Paid Sick Leave Laws Enacted in U.S. State and Local Elections

November 10, 2014

Following a nationwide trend, voters in Massachusetts; Oakland, California; Trenton, New Jersey; and Montclair, New Jersey, approved ballot initiatives enacting paid sick time laws.

The following jurisdictions passed a new paid sick leave law:[1]

  • Massachusetts: By passing a statewide paid sick time law,[2] voters in Massachusetts made their state the third in the United States to guarantee paid sick time to most workers. The other two states are Connecticut and California. The Massachusetts law requires employers with 11 or more employees to provide up to 40 hours of paid sick time to each employee per year. Employers with 10 or fewer employees will be guaranteed only unpaid sick time under the law. The new law will take effect on July 1, 2015. The Massachusetts Attorney General is charged with enforcing the law and will prepare a notice for employers to give to employees setting forth their rights under the law.
  • Oakland, California: Oakland has joined the ranks of certain California cities to pass local paid sick time ordinances,[3] following those already in place in San Francisco, San Diego (ordinance currently stayed), and Long Beach (ordinance applies only to hotel workers). Under Oakland’s ordinance, employers with fewer than 10 employees will be required to provide up to 40 hours of paid sick leave per year, while employers with 10 or more employees must provide up to 72 hours of paid sick leave per year. Oakland’s ordinance mandates that employees will begin accruing paid sick time on March 2, 2015 (with one hour accrued for every 30 hours worked, up to the cap). Employers are required to give written notice to each employee, and the Oakland City Administrator is authorized to prepare sample notices, which, if distributed, will satisfy the law’s notice requirements.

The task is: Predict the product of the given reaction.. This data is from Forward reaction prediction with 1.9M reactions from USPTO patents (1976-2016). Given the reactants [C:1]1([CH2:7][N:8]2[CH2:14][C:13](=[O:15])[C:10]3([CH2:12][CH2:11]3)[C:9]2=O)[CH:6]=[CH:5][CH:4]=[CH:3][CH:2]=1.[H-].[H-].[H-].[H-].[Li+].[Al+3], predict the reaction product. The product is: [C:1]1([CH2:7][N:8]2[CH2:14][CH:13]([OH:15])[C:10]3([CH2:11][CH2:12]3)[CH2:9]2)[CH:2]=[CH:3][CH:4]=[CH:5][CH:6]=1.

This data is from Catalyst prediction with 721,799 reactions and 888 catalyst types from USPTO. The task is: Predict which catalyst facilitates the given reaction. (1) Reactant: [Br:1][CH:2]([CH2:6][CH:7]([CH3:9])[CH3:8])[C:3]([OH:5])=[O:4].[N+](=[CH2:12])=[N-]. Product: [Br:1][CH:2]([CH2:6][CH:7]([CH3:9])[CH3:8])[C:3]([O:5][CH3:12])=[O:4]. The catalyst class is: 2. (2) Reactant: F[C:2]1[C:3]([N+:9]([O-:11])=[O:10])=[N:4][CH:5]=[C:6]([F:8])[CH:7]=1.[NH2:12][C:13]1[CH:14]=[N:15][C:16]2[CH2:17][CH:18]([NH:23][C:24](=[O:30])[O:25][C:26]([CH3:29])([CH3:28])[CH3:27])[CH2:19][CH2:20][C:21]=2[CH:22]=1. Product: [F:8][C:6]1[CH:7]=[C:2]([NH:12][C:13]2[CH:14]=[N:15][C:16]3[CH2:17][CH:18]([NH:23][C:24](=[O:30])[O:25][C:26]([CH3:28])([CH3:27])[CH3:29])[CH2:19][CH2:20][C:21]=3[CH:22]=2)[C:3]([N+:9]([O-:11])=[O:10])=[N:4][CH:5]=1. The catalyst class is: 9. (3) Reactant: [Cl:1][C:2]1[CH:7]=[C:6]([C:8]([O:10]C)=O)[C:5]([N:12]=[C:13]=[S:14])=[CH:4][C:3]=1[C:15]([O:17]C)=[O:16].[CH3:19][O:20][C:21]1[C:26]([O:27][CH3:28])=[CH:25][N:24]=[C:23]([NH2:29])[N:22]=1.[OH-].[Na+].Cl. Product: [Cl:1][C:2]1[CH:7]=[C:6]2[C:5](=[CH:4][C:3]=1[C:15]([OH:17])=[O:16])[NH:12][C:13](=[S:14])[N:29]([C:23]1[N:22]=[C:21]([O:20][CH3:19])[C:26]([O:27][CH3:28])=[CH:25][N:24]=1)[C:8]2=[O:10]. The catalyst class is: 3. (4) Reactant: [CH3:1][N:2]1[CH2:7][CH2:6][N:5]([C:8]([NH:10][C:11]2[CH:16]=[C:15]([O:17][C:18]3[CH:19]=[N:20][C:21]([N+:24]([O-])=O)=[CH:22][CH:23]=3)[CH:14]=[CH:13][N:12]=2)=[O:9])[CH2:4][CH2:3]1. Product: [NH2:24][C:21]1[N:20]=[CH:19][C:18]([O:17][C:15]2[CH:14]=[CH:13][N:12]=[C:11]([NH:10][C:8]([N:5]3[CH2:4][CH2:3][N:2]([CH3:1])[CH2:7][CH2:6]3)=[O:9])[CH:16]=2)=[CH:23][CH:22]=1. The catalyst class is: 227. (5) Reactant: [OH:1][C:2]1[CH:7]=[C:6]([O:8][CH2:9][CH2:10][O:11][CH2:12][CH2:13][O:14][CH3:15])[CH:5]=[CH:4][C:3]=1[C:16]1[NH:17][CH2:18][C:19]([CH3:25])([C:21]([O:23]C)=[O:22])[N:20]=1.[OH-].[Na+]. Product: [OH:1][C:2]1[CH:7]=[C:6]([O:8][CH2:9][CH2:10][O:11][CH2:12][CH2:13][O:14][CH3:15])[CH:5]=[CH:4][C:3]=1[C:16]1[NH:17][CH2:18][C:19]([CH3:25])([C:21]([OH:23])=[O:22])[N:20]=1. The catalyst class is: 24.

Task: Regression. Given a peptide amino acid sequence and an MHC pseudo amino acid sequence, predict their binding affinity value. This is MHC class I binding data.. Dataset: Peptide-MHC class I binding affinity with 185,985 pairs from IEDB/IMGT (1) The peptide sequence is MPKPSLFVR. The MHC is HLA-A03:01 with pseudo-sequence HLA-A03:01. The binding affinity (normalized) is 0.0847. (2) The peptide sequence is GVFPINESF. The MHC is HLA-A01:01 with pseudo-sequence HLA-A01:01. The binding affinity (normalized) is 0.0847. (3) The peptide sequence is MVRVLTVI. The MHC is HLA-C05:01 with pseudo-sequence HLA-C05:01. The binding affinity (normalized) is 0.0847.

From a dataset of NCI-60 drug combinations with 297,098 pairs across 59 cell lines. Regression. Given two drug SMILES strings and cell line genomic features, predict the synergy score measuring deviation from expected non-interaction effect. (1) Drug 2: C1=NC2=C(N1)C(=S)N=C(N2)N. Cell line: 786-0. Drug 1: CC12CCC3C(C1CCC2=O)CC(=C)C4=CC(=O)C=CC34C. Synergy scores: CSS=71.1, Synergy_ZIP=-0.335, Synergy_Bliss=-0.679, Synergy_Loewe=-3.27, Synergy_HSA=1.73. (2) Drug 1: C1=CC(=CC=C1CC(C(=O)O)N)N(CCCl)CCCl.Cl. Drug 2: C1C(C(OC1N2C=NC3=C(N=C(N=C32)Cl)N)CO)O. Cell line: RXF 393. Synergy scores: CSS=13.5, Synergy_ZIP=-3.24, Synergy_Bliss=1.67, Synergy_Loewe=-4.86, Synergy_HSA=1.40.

• Trenton and Montclair, New Jersey: Trenton and Montclair’s newly enacted paid sick time laws[4] are nearly identical to those enacted by other New Jersey cities in the last year, including East Orange, Irvington, Jersey City, Newark, Passaic, and Paterson. Trenton and Montclair now require employers with 10 or more employees to provide up to 40 hours of paid sick time annually, while employers with fewer than 10 employees must provide up to 24 hours of paid sick time per year. Covered employees will start accruing paid sick time upon the commencement of employment or March 4, 2015, whichever is later, and must receive written notice of the rights guaranteed by the new laws. Trenton and Montclair’s Departments of Health and Human Services will be tasked with enforcing the ordinances and may publish additional guidance and sample employee notice forms before the laws take effect.

Impact of Paid Sick Time Laws

The paid sick time laws give covered employees the right to paid time off to recover from illness, to care for a sick family member, to obtain preventive care or diagnosis, or to help a family member, as defined in the applicable law, to obtain such care or diagnosis. Most of the laws also permit employees to use paid sick time when a public official has closed the employee’s place of business or the school of an employee’s child due to a public health emergency. In addition, each of the laws prohibits retaliation against an employee who exercises his or her rights under the sick time law or who informs other employees about the right to paid sick time.

It is critical that employers understand the requirements of the paid sick time laws applicable in the jurisdictions where they operate. Employers should review, create, or modify existing policies to ensure compliance with all applicable laws and should consider training managers and human resources employees about appropriate implementation and application of the laws, including the reasons employees may use sick time, how much sick time they may use, and the types of documentation that employers may request when employees use accrued sick time.


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[1]. Responding to this trend, 10 states have recently enacted laws prohibiting local jurisdictions from passing paid sick time laws, including Georgia, Wisconsin, Louisiana, North Carolina, Tennessee, Mississippi, Kansas, Arizona, Indiana, and Florida.

[2]. View the Massachusetts law here.

[3]. View the Oakland law here.

[4]. View the Montclair law here.